Out of all the Schoolhouse Rock videos, this is my favorite. (I’m Just A Bill and Elbow Room are runners up.)
There is something magical about the number three. And that song (and the cover done by Blind Melon, too.)
But today, three is not a magic number. It’s the number of trigger finger releases I am supposed to have in a few weeks.
I say supposed to have, because like any empowered patient, I’m going to to do my research about having three fingers done on one hand when only one is actively triggering (although my pinky and my middle finger – hey!). I’ll ask around, look up information in medical journals and perhaps even get a second opinion by another hand surgeon. Why, you ask?
My Appointment Was Not What I Expected
The appointment itself was interesting, because if I had met the surgeon a few years ago, it would have been a different conversation. Here’s how it went (and my thoughts as it happened).
My appointment was for 12:10pm. Brought into a room by Jason with a M.A. on his name tag.
::What does M.A. stand for in this office? Master of Arts? I don’t think so.::
“So, why are you being seen today?”
::Does ANYONE read the reams of paperwork they make me fill out? Anyone? Bueller?::
I give him the lowdown.
“How do you know that it’s trigger finger?”
::Again, paperwork. Four previous trigger finger release surgeries.::
“You’ll get an x-ray and then the doctor will be in to see you.”
From the time I saw Jason and got two X-rays on my hand, it was another 40 minutes before I saw the doctor. He breezes in with a guy behind him wheeling a cart with a computer on it. His own personal stenographer for electronic health records.
He knows I have trigger finger. There are no questions. I didn’t get an opening statement in.
Because of my friends, Drs. Sean and Tamara Oser, who present an incredible session at Friends for Life, I know this statistic:
In a well-known study of the survey phase, Beckman and Frankel found that physicians prevented patients from completing an opening statement 77% of the time. Those who interrupted their patients did so in a mean time of 18 seconds.
He beat this statistic to death.
“Hi, I’m Dr. X (not his real name, although that would be neat, right?). So, let’s see your hand.”
He examines it. Palpitates the area where it hurts. I wince. He keeps asking me to open and close it, telling me to make a fist.
::I can’t make a fist, dude. My finger won’t do that anymore. If it did, I wouldn’t be here.::
He pokes at it again, while I explain that I’ve had trigger release done before, but not here and not for this finger.
“O.K., so I’m going to give you a cortisone shot.”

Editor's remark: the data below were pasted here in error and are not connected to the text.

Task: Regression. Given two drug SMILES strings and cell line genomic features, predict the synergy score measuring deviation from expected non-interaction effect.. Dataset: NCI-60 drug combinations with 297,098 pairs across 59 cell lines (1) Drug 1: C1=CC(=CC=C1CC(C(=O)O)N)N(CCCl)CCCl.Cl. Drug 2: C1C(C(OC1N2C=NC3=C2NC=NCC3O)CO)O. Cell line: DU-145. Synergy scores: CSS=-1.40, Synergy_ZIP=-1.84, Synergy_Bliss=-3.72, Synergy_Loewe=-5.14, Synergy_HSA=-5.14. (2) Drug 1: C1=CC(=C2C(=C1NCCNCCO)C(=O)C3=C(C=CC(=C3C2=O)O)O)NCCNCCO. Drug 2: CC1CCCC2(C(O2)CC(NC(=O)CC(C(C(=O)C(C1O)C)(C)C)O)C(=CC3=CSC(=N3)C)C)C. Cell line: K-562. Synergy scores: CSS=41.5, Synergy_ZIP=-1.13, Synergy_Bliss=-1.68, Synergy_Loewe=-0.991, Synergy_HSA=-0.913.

::He didn’t even give me options. Ask me if I’ve ever had a cortisone shot in the FOUR other fingers I’ve had trigger finger. Explain that I could choose: physical therapy, cortisone injections, percutaneous release or open surgery release. Four options. I know which one would work for me, for most Type 1 diabetics, but HE DIDN’T GIVE ME OPTIONS.::
“Dr. X, I’m not doing a cortisone shot. It’s been proven and published that it’s not a successful treatment option for individuals like me with Type 1 diabetes. Surgery is almost always done in these cases following a cortisone shot.”
He looks at me, then turns to the steno guy, who is now looking confused.
“I’ve done the research. I am an e-patient.”
He looks at me again. He says:
“I’ve done over 10,000 release surgeries. Most people with diabetes do end up with surgery.”
The steno guy is wide-eyed. Dr. X nods to me, then tells the silent interloper with the computer:
“We’re going to do surgery.”
He turns back to me, starts palpitating my palm again and asks if there is any pain when he presses here or here.
::Yes and yes.::
“You know that you’re already showing signs of triggering in your pinky and it’s only a matter of time before you’ll have to have the pinky and the middle finger done. So, let’s go ahead and do all three while we’re in there doing the ring finger.”
::I am so over this trigger finger thing. Whatever.::
After this brief conversation, he leaves and I schedule surgery, but not before he popped his head in and told me that I would probably want to schedule it at one surgery center over the other he uses, because the anesthesia company he uses does not accept insurance at the one closest to my house.
::In my next life, I’m coming back as an anesthesiologist.::
If this had been a few years ago, I would have blindly accepted the cortisone shot, then floundered for weeks dealing with super high good sugars and staggering amounts of insulin to bring it down, eventually ending up in his office again, this time to schedule surgery.
I have done a lot of research, talked with my friends in the DOC, and had this done four times already, I didn’t go in blind. I just came out angry.
Angry that I wasn’t offered a choice. Angry that I had to state that I was going to have the option he didn’t initially present to me. And then I am angry because I am not even sure I should have three fingers released when I know only one needs to be done right now.
So, for those of you who have had trigger finger release surgery, has anyone had THREE fingers done at once? What would you do?
And maybe the other question I have is this: Is it wrong to expect doctors to have a conversation with you about options, because right now, I’m as confused as the poor steno guy?